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Daily Archives: February 22, 2013

Couples renew vows, marry on Valentine’s Day

Pastor Jack Pope marries Johnny Johnson and Sandra Steward on Valentine's Day.Five couples renewed their vows and another was married at New Life Church by Pastor Jack Pope on Valentine’s Day.

There was Ralph and Pamela McCormick, who attend services at the church on N. SR 121 and celebrated their 50th anniversary last month.

Together they have five children, seven grandchildren, 22 great-grandchildren and many, many memories.

How did they make their marriage last five decades?

“Mainly it’s been our trust in the Lord,” said Mr. McCormick before the vow renewal ceremony with four other couples. “We’ve had lots of serious ups and downs, but both of us hung onto the Lord, so it has been easy to forgive one another.”

“And never go to bed mad,” added Mrs. McCormick.

Pastor Pope and other congregates opened the 7 pm evening service with several praise and worship songs. That was followed by a message from the pastor about the roles of men and women in the household and some do’s and don’ts for marriage according to scripture.

“You can’t go into marriage with the idea that it’s a 50-50 partnership,” said Mr. Pope. “You have to go into marriage understanding that you’re going to give 100 percent and you’re not going to hold anything back.

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Industrial land use sought on 300 acres in Sanderson

Thousands of pine trees in an area near Sanderson in western Baker County, located near railroad tracks and two major highways, could be replaced one day by a manufacturing plant, warehouse, mining operation or some other business employing hundreds of people.

At least, that’s what is intended in a proposal to amend the county’s long-range comprehensive plan to change the future land use designation on 300 acres from agriculture to industrial.

The Baker County Land Planning Agency, an appointed panel that reviews land use and zoning applications, endorsed the proposed change during a meeting on the evening of February 14 and sent it on to the county commission for consideration.

Ed Preston, the county’s planning and zoning director, told the board that the proposal, known as a “large scale future land use amendment,” had met the unanimous approval of the development review committee comprised of various county department heads, and his staff also recommended approval.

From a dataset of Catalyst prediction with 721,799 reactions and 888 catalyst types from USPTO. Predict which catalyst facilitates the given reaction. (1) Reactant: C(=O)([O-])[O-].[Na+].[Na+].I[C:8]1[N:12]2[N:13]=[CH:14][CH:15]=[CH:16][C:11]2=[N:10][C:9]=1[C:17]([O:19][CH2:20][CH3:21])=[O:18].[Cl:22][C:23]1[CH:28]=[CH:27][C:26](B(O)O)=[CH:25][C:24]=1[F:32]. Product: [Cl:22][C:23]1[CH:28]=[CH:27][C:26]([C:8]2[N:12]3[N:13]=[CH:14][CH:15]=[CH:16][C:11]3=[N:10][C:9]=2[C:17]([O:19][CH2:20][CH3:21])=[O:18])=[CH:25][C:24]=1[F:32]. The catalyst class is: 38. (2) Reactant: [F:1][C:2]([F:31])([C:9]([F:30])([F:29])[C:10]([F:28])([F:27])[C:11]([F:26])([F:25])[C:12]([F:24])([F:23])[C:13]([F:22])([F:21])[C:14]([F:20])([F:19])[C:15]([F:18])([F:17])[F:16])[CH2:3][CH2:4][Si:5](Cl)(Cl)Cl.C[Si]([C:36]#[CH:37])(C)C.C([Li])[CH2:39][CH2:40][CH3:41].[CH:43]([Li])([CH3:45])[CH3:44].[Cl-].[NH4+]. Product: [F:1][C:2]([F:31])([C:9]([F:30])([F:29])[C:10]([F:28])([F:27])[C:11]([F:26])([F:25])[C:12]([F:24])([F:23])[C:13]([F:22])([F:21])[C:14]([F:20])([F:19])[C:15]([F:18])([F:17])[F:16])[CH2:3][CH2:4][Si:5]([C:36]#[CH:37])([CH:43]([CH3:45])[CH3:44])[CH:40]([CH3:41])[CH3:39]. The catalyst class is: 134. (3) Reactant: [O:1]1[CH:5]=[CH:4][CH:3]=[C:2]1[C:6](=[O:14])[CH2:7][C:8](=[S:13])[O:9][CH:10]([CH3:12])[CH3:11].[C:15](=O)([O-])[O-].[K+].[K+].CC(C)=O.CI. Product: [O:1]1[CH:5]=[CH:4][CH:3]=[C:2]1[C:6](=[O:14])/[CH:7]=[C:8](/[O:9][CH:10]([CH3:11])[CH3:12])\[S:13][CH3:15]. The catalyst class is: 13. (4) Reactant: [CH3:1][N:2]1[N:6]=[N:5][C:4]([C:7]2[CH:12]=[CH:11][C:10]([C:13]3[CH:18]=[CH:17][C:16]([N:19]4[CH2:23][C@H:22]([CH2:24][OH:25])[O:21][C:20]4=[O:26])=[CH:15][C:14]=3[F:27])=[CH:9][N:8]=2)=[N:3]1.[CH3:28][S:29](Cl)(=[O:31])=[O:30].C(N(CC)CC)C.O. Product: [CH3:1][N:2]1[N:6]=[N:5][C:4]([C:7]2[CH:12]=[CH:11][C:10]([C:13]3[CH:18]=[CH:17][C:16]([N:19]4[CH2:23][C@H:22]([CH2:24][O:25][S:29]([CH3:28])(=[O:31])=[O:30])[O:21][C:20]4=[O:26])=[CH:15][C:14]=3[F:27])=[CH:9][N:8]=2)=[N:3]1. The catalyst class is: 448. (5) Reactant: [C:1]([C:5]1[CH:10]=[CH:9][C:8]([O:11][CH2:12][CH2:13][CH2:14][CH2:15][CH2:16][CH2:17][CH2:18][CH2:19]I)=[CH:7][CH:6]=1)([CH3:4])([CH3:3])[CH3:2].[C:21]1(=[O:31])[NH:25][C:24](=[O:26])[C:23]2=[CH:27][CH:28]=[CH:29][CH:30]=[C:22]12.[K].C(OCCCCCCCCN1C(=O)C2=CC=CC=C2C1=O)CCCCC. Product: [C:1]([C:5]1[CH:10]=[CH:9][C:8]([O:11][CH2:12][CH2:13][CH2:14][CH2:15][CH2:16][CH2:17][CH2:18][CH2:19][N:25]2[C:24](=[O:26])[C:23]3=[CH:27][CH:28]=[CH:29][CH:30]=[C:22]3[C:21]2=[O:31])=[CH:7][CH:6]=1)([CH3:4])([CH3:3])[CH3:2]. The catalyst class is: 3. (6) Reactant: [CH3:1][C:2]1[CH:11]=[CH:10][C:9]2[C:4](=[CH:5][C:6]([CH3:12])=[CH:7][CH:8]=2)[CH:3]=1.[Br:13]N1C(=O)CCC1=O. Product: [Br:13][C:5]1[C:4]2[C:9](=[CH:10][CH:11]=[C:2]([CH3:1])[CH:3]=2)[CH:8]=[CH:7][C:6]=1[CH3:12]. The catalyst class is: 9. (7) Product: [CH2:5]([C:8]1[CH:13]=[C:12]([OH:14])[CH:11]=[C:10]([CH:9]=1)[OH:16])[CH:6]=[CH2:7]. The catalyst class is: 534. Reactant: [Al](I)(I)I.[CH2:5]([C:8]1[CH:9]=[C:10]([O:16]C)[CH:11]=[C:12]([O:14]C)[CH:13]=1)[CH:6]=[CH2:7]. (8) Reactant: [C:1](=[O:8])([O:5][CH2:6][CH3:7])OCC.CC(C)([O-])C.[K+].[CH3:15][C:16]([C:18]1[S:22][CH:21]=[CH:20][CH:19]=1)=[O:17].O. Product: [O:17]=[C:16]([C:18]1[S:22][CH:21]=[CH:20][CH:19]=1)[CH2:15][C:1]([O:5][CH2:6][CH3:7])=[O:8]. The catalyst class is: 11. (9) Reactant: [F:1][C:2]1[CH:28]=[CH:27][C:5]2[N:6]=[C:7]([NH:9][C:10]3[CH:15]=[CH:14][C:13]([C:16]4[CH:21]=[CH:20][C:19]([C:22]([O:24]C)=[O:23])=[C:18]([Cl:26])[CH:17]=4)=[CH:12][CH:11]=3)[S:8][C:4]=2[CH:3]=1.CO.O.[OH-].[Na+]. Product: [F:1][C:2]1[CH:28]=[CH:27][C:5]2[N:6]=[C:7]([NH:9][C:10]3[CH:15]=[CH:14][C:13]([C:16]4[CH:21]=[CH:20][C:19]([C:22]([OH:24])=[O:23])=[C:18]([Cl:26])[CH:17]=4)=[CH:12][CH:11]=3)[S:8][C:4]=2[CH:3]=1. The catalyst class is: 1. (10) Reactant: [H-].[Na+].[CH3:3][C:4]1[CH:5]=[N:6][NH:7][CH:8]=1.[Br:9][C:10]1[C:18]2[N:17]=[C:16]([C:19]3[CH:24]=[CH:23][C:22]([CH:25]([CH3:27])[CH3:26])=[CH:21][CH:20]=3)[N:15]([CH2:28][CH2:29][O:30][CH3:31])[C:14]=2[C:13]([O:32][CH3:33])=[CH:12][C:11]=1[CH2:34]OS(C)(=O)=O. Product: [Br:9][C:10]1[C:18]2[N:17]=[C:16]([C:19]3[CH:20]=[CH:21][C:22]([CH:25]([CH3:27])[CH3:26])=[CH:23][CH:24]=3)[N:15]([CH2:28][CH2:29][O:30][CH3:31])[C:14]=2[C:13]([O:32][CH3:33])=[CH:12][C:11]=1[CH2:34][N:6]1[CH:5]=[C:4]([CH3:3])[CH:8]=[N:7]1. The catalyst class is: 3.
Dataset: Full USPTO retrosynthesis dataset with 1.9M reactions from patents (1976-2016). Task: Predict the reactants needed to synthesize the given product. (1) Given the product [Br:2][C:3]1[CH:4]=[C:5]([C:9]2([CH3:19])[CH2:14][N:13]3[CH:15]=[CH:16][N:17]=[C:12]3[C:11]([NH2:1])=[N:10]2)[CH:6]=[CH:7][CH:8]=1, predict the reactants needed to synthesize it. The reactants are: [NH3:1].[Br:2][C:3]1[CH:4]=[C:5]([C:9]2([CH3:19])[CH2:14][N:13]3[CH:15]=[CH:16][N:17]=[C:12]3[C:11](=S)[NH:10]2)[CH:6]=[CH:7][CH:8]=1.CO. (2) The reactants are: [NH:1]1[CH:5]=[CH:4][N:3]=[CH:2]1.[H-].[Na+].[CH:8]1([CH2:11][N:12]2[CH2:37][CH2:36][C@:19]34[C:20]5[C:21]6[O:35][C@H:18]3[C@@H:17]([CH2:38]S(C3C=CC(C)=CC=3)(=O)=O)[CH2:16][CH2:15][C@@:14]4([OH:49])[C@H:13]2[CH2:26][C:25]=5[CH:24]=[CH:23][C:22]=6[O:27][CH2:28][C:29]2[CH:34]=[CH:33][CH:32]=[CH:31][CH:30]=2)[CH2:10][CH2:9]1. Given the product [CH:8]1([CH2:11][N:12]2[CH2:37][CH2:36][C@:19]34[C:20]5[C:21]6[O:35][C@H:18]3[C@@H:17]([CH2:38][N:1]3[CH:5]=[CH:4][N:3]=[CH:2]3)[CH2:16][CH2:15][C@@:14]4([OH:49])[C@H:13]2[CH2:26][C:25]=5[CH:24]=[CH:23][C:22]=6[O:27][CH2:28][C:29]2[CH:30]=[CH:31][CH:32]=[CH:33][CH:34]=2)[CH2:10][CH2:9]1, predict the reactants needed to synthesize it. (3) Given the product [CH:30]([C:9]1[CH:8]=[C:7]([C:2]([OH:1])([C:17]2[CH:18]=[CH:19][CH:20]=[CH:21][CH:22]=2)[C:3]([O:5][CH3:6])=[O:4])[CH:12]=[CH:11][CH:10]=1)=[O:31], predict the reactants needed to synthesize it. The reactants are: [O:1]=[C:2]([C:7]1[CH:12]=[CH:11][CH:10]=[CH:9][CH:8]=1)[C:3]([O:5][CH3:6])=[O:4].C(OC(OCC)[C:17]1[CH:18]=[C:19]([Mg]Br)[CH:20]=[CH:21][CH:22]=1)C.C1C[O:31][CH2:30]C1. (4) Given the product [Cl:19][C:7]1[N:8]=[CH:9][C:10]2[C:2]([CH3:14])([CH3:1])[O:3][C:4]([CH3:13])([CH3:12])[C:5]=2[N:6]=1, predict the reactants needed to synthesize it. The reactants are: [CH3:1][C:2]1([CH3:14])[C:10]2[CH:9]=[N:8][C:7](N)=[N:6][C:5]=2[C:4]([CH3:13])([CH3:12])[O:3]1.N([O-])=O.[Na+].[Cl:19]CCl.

No specific development plans have been drawn up, nor are any known developers interested in the site at the moment, Mr. Preston said. Or, if there are, he said, “they haven’t told me about it.”

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Backup plan: use eminent domain to take slugde property

One month after suing Rayonier in an effort to force the sale of 114 acres of company land to the city for a sewage sludge disposal site, the Macclenny City Commission has already launched its backup plan: taking the property under the state’s power of eminent domain.

The strategy, which enables governmental agencies to take private property for a public use and requires a jury trial to determine the price to be paid, was recommended by City Attorney Frank Maloney in the event the city loses the lawsuit.

Commissioners approved the eminent domain measure during a board meeting on the evening of February 12, four weeks after filing the civil action in circuit court asking the court to order Rayonier to honor a contract it later reneged on after agreeing to sell the parcel to a Realtor working on behalf of the city in June 2012.

Before reading a resolution explaining the necessity of acquiring the Rayonier property for a public purpose, Mr. Maloney told commissioners he wanted to employ “both (legal) proceedings in case something happens to our specific performance lawsuit.”

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Show me the money: GOP’s outsourcing of state government

Over the last decade or so the state has become an incubator of sorts for the conservative government policy commonly called outsourcing.

Steered by the Florida Legislature and three consecutive Republican governors, Florida has been turning over more and more state functions to private entities, arguing they can deliver the services just as effectively as state employees, but for less money.

The legislature’s regular session doesn’t start until March 5 but it’s clear already that the GOP-controlled House and Senate chambers are poised to stay the course; giving more public school money to for-profit charter schools, putting more of the state’s Medicaid recipients and the associated state and federal funding into the hands of private health insurers and outsourcing more operations within the state prison and mental health systems.

It would appear that if there’s any private entity inside or outside Florida willing, for a small fee of course, to assume what has historically been a state function, the state is more than happy to make a deal.

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